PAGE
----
What Are You Doing to Grow in Your Job?

What Are You Doing to Grow in Your Job?

Jobs and marriages.

After a while, both can get stale, if there isn’t a periodic infusion.

Of excitement.

Of newness.

Of spice.

I’m definitely NOT a marriage counselor, but I AM a career coach, so let’s talk about how to infuse some new life into your job this summer.

The theme this month is “Stepping Up,” so let’s talk about how you can re-energize within your current role this summer.

Here are my five top suggestions for growing within your current job:

  1. Look into opportunities for cross-training.

Some companies have formal rotational programs; you might want to check into this. If your employer doesn’t offer this on formal basis, check with your supervisor or HR to see if this is a possibility.

Before doing so, give some thought to the specific skills and/or experiences you’d like to have. What are your goals for this cross-training experience?

Remember, this will only be useful for you if it moves you towards your career goals – not just creates more work for you.

  1. Volunteer for a special assignment.

Which emerging skills would you like to cultivate and stretch? Is there a team you would really like to work with? What about a project that really excites you?

Volunteering for a special project or task will allow you to work with different people, use different skills, and provide breadth to your resume.

  1. Cover a vacationing co-worker.

Virtually everyone takes vacation in the summer, so this can be an opportunity to cover a portion of a co-worker’s job duties while maintaining your current role.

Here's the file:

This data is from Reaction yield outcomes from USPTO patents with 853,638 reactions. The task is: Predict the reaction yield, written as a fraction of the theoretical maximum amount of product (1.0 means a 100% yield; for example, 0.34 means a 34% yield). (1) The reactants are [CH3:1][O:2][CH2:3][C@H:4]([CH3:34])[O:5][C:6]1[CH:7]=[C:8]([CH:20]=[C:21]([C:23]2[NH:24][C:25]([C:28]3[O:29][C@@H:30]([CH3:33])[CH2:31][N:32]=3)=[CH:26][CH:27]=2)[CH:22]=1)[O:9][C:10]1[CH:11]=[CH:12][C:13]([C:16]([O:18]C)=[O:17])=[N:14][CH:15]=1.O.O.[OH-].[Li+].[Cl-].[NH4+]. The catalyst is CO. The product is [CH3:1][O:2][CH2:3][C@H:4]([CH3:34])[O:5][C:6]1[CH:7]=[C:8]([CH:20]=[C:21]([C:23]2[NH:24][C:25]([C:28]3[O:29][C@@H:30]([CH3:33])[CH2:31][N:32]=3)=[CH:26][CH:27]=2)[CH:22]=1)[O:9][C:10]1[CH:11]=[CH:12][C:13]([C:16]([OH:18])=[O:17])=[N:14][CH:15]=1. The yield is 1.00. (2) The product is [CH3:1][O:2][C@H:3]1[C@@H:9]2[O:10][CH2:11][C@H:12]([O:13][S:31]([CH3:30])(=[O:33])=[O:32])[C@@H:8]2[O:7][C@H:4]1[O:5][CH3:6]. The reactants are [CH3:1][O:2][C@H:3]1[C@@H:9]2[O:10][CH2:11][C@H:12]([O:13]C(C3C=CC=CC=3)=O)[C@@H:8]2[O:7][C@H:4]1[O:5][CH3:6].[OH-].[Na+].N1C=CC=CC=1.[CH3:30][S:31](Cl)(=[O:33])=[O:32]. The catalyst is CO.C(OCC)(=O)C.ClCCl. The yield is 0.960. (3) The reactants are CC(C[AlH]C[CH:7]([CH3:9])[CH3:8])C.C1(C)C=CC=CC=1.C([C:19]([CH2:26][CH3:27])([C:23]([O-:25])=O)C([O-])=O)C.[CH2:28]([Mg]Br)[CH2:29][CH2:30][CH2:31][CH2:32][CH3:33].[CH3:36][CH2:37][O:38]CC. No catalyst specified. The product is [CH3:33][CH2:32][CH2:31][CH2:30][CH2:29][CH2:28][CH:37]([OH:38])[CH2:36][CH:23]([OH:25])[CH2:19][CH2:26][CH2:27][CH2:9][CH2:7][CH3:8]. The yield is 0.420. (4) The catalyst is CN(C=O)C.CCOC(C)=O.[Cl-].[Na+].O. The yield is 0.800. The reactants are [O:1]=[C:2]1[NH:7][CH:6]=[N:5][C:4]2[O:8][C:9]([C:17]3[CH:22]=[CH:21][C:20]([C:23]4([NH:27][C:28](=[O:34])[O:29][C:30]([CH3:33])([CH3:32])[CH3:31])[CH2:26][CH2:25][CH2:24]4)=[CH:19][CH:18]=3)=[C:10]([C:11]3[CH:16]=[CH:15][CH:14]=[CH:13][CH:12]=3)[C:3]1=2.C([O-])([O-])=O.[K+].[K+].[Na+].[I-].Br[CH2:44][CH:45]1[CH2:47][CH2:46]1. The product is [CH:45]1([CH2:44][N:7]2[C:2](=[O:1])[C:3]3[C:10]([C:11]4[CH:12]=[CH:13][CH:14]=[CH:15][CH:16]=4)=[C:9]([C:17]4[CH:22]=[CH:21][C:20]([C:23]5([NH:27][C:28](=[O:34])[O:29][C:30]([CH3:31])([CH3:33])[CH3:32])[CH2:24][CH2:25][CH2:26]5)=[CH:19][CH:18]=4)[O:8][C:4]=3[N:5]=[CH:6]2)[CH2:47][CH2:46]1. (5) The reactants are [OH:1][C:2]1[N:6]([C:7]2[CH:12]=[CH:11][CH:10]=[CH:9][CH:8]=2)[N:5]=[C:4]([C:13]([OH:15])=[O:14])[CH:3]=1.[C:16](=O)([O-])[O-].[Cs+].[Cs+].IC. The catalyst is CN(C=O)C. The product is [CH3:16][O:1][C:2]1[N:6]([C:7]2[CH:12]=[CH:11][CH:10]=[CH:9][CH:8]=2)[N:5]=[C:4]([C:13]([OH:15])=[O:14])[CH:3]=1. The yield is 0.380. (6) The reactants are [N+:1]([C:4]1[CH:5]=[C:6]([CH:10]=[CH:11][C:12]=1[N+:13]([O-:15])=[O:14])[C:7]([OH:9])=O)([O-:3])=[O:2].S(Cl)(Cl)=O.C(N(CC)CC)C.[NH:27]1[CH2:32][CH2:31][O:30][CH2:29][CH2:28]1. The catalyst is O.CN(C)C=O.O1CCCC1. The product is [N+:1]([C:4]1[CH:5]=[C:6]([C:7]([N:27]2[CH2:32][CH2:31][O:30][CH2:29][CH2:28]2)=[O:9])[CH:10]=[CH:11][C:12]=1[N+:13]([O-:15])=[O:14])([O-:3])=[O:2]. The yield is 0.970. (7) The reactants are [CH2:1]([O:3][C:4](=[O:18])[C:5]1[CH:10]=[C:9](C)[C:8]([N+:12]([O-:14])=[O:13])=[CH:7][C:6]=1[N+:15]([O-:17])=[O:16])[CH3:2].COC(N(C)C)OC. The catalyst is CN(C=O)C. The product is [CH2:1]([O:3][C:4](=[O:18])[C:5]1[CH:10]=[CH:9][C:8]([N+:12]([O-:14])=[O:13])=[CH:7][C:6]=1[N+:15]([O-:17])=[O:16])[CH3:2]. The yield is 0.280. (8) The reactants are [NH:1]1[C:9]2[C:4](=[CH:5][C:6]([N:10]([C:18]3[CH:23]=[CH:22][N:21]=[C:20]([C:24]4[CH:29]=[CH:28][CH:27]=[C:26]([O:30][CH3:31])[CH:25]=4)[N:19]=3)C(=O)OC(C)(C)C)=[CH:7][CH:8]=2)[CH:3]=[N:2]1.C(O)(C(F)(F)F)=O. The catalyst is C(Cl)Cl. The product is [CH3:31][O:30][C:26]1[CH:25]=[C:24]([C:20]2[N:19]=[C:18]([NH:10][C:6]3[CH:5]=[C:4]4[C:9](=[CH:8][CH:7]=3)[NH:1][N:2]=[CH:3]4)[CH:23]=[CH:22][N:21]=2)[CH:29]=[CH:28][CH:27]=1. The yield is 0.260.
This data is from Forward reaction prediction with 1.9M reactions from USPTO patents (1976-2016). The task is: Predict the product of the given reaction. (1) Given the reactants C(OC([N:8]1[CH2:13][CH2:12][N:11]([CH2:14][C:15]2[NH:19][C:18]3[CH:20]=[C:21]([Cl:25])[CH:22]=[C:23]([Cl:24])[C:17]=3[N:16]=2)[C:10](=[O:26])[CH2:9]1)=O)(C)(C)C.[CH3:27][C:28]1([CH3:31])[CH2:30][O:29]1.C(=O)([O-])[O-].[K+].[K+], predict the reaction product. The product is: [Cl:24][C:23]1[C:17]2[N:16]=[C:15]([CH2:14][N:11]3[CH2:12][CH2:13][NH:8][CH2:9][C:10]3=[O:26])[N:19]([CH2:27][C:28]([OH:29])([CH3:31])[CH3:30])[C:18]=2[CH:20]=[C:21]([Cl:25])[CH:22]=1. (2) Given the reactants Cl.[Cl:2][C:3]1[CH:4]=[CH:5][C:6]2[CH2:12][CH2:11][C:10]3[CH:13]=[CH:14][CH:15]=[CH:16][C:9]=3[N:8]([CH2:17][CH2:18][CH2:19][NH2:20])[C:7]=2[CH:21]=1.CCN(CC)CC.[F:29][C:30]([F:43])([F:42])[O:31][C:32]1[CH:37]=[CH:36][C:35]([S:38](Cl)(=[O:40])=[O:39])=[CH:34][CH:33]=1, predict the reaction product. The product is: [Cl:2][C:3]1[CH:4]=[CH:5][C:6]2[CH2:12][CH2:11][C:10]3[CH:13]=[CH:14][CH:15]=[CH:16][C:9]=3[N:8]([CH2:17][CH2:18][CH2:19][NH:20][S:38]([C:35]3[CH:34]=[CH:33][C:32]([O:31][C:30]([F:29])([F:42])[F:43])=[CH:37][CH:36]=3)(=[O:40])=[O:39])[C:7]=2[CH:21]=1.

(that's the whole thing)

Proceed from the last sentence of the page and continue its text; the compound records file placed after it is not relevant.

This is an opportunity for you to try some new responsibilities on for size, and see how well you do with them, with no long-term obligation.

As with all of these suggestions, the key is for you to be crystal-clear on your goals. If you aren’t, it will be all to easy to accept additional responsibilities that deplete you, rather than filling you up.

  1. Meet with your supervisor to discuss you goals.

Before this meeting, write down your goals and what you’ll need to achieve each. Is there a specialized training you could take this summer? A certification you could begin? Is it time to embark on an advanced degree?

Once your supervisor sees this in writing, he/she is much more likely to support you financially and/or with release time.

  1. Mentor a co-worker.

One of the best ways to get re-energized in your current role is to mentor a new employee. An additional benefit is that you’ll have an opportunity to show that co-worker around, beyond the confines of your department, giving you face time with people throughout your organization.

The real benefit here, however, is altruistic. Either you’re helping this co-worker just as someone helped you when you were new, or else you are helping in a way you wish someone had helped you.

Robert Heinlein said “When one teaches, two learn.”

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